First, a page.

If a student’s actions threaten harm and attempts to defuse the behavior fail, school staff in Iowa are allowed to restrain a child and place him or her in seclusion.
When staff take this step, they are required by Chapter 103 of Iowa’s Administrative Rules to document what led to the seclusion or restraint, what alternatives were tried, how long the child was isolated and whether anyone was hurt or property damaged.
The Gazette filed an open records request Nov. 21 with the Cedar Rapids and Iowa City school districts, asking for copies of all seclusion and restraint reports from the first month of the school year to get a sense of how often these last-resort practices are used in local districts.
The newspaper asked that any identifying information, such as students’ names, grades, schools and teachers’ names, be blacked out.
The Gazette did not seek reports for older students because there would be so few that the information might identify specific students.
Gazette investigation: Cedar Rapids elementaries had 237 incidents in first month of 2019-20 classes alone
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This request was almost identical to an open records request The Gazette filed with the same districts in 2016. At that time, there was some negotiation about how the records would be provided and about cost — The Gazette paid $400 per district — but the records were turned over.
But this time, the response was different.
The Cedar Rapids Community School District said Nov. 22 it would provide seclusion reports from the first month of school for $230. The Gazette submitted a check and waited for the data.
The Iowa City Community School District denied the request Dec. 4, saying that after consulting with legal counsel “we will not be providing public access to student education records.”
The Gazette directed the school district to review the Iowa Attorney General’s Sunshine Advisory, updated in 2014, stating that even if public records include confidential information “officials usually can black out confidential information and release the rest.”
District spokeswoman Kristin Pedersen said the advice did not require release of the records. She referred to the 2012 Iowa Supreme Court case of the Iowa City Press-Citizen v. the University of Iowa.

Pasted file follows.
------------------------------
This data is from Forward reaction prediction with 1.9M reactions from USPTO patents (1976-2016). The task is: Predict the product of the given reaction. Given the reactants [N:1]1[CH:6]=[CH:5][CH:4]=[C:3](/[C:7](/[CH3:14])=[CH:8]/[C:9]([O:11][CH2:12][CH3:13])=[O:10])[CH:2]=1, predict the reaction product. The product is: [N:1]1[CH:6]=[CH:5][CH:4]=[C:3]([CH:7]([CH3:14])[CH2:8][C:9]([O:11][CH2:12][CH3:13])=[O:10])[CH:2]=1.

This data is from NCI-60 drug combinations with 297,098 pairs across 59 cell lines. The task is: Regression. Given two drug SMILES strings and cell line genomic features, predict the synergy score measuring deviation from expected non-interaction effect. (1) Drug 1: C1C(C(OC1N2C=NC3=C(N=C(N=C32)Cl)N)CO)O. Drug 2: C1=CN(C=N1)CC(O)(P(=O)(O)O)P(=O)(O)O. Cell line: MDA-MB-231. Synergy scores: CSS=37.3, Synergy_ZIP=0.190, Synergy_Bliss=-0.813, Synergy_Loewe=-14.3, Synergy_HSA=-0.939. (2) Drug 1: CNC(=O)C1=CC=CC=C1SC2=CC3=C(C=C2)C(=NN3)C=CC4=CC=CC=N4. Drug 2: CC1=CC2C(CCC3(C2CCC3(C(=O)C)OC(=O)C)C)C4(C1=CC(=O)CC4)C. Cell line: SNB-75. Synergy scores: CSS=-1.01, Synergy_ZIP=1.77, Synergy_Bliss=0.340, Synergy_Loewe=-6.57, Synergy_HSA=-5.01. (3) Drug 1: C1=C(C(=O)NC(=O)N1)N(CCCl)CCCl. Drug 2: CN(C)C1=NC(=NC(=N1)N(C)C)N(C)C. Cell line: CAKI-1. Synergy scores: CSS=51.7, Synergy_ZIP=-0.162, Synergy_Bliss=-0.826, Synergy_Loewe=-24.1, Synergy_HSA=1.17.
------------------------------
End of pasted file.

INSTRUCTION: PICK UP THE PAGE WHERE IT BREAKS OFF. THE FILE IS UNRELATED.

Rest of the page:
“The University ... argues that FERPA prohibits the disclosure of the remaining documents, including even redacted versions of ‘education records’ where the identity of the student is known to the recipient,” the ruling states, referring to federal student privacy laws. “We ultimately agree with the University’s arguments as to the meaning and force of FERPA, and therefore reverse the District Court’s judgment in part.”
The Gazette reminded the district proper redactions would not identify students and asked to speak to the district’s lawyer to see if a compromise could be reached, but Pedersen said no.
“We decline to expend public school funds for our attorney to schedule a phone call with you,” she said in a Dec. 9 email.
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The same day, Cedar Rapids officials switched their earlier decision and told The Gazette they would not be providing the redacted reports.
“After notifying our legal counsel of this request, they’ve advised us that under 22.7(1) of the Iowa Code, student education records, including Chapter 103 reporting forms, are confidential records,” spokeswoman Akwi Nji said. The district voided and returned The Gazette’s $230 check.
The Cedar Rapids district did tell The Gazette’s how many seclusion or restraint incidents happened in the first month of school — unlike the Iowa City district, which declined to give the information.
Cedar Rapids schools staff used seclusion or restraint 237 times from Aug. 26 to Sept. 25 within Cedar Rapids’ 21 elementary schools, which was more than 10 incidents per school day.
Both school districts provided blank Chapter 103 forms, which The Gazette has attached with this story online.
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